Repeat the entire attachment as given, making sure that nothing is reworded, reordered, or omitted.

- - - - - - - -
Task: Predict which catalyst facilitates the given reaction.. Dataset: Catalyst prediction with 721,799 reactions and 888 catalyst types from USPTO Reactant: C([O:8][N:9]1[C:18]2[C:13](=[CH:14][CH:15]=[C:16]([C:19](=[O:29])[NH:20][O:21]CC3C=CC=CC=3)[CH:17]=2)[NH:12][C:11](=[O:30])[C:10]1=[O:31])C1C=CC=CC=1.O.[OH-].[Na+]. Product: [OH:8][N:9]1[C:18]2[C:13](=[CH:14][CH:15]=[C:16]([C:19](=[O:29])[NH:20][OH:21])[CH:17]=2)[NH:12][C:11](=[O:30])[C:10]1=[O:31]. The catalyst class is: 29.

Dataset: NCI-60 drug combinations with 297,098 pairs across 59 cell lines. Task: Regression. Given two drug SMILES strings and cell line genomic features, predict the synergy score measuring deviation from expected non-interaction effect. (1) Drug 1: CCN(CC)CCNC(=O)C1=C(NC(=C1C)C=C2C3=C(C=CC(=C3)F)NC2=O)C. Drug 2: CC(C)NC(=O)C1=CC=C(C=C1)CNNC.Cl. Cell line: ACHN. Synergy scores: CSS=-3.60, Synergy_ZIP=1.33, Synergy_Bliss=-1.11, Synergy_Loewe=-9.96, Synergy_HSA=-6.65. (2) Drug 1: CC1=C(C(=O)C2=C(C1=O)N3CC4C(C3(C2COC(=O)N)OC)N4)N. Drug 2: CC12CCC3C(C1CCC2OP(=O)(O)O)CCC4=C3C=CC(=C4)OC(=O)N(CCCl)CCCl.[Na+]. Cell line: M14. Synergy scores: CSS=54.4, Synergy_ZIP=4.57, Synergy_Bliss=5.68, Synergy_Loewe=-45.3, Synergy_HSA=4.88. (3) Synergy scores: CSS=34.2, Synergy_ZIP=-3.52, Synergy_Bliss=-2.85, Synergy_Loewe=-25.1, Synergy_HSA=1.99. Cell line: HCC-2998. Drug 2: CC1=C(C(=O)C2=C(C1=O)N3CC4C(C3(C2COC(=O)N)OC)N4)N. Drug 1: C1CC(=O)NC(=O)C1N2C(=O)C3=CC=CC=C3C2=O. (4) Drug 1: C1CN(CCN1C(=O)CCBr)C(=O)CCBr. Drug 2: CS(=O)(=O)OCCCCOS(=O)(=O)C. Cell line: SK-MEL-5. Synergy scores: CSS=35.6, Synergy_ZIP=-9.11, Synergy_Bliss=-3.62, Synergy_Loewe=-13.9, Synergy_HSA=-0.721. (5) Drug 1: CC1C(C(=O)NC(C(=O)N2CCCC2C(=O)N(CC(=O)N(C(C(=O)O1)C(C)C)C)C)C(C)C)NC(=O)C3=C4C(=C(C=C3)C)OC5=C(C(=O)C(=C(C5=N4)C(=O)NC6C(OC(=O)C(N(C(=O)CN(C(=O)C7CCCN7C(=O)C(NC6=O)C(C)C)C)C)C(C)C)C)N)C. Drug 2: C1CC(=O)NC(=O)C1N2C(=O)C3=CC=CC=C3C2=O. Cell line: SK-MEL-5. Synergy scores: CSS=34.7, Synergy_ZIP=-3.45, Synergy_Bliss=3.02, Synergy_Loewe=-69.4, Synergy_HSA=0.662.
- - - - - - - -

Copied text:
Task: Predict which catalyst facilitates the given reaction.. Dataset: Catalyst prediction with 721,799 reactions and 888 catalyst types from USPTO Reactant: C([O:8][N:9]1[C:18]2[C:13](=[CH:14][CH:15]=[C:16]([C:19](=[O:29])[NH:20][O:21]CC3C=CC=CC=3)[CH:17]=2)[NH:12][C:11](=[O:30])[C:10]1=[O:31])C1C=CC=CC=1.O.[OH-].[Na+]. Product: [OH:8][N:9]1[C:18]2[C:13](=[CH:14][CH:15]=[C:16]([C:19](=[O:29])[NH:20][OH:21])[CH:17]=2)[NH:12][C:11](=[O:30])[C:10]1=[O:31]. The catalyst class is: 29.

Dataset: NCI-60 drug combinations with 297,098 pairs across 59 cell lines. Task: Regression. Given two drug SMILES strings and cell line genomic features, predict the synergy score measuring deviation from expected non-interaction effect. (1) Drug 1: CCN(CC)CCNC(=O)C1=C(NC(=C1C)C=C2C3=C(C=CC(=C3)F)NC2=O)C. Drug 2: CC(C)NC(=O)C1=CC=C(C=C1)CNNC.Cl. Cell line: ACHN. Synergy scores: CSS=-3.60, Synergy_ZIP=1.33, Synergy_Bliss=-1.11, Synergy_Loewe=-9.96, Synergy_HSA=-6.65. (2) Drug 1: CC1=C(C(=O)C2=C(C1=O)N3CC4C(C3(C2COC(=O)N)OC)N4)N. Drug 2: CC12CCC3C(C1CCC2OP(=O)(O)O)CCC4=C3C=CC(=C4)OC(=O)N(CCCl)CCCl.[Na+]. Cell line: M14. Synergy scores: CSS=54.4, Synergy_ZIP=4.57, Synergy_Bliss=5.68, Synergy_Loewe=-45.3, Synergy_HSA=4.88. (3) Synergy scores: CSS=34.2, Synergy_ZIP=-3.52, Synergy_Bliss=-2.85, Synergy_Loewe=-25.1, Synergy_HSA=1.99. Cell line: HCC-2998. Drug 2: CC1=C(C(=O)C2=C(C1=O)N3CC4C(C3(C2COC(=O)N)OC)N4)N. Drug 1: C1CC(=O)NC(=O)C1N2C(=O)C3=CC=CC=C3C2=O. (4) Drug 1: C1CN(CCN1C(=O)CCBr)C(=O)CCBr. Drug 2: CS(=O)(=O)OCCCCOS(=O)(=O)C. Cell line: SK-MEL-5. Synergy scores: CSS=35.6, Synergy_ZIP=-9.11, Synergy_Bliss=-3.62, Synergy_Loewe=-13.9, Synergy_HSA=-0.721. (5) Drug 1: CC1C(C(=O)NC(C(=O)N2CCCC2C(=O)N(CC(=O)N(C(C(=O)O1)C(C)C)C)C)C(C)C)NC(=O)C3=C4C(=C(C=C3)C)OC5=C(C(=O)C(=C(C5=N4)C(=O)NC6C(OC(=O)C(N(C(=O)CN(C(=O)C7CCCN7C(=O)C(NC6=O)C(C)C)C)C)C(C)C)C)N)C. Drug 2: C1CC(=O)NC(=O)C1N2C(=O)C3=CC=CC=C3C2=O. Cell line: SK-MEL-5. Synergy scores: CSS=34.7, Synergy_ZIP=-3.45, Synergy_Bliss=3.02, Synergy_Loewe=-69.4, Synergy_HSA=0.662.